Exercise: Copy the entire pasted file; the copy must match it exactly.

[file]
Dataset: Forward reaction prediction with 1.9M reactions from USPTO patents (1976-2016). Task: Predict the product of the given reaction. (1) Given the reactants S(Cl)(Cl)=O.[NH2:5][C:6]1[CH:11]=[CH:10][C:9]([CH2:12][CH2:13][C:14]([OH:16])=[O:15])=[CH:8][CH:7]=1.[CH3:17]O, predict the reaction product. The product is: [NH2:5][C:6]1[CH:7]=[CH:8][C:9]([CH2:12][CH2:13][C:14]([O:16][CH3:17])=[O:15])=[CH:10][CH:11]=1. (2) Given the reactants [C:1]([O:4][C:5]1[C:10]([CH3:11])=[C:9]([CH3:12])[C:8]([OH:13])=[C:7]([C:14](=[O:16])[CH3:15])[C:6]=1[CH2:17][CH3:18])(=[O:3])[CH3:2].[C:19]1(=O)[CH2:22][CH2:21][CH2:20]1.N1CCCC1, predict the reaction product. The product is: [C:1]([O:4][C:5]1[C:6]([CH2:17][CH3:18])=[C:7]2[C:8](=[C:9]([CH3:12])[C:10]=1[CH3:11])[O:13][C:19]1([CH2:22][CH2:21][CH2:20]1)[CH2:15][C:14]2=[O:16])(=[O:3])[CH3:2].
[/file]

Dataset: Forward reaction prediction with 1.9M reactions from USPTO patents (1976-2016). Task: Predict the product of the given reaction. (1) Given the reactants S(Cl)(Cl)=O.[NH2:5][C:6]1[CH:11]=[CH:10][C:9]([CH2:12][CH2:13][C:14]([OH:16])=[O:15])=[CH:8][CH:7]=1.[CH3:17]O, predict the reaction product. The product is: [NH2:5][C:6]1[CH:7]=[CH:8][C:9]([CH2:12][CH2:13][C:14]([O:16][CH3:17])=[O:15])=[CH:10][CH:11]=1. (2) Given the reactants [C:1]([O:4][C:5]1[C:10]([CH3:11])=[C:9]([CH3:12])[C:8]([OH:13])=[C:7]([C:14](=[O:16])[CH3:15])[C:6]=1[CH2:17][CH3:18])(=[O:3])[CH3:2].[C:19]1(=O)[CH2:22][CH2:21][CH2:20]1.N1CCCC1, predict the reaction product. The product is: [C:1]([O:4][C:5]1[C:6]([CH2:17][CH3:18])=[C:7]2[C:8](=[C:9]([CH3:12])[C:10]=1[CH3:11])[O:13][C:19]1([CH2:22][CH2:21][CH2:20]1)[CH2:15][C:14]2=[O:16])(=[O:3])[CH3:2].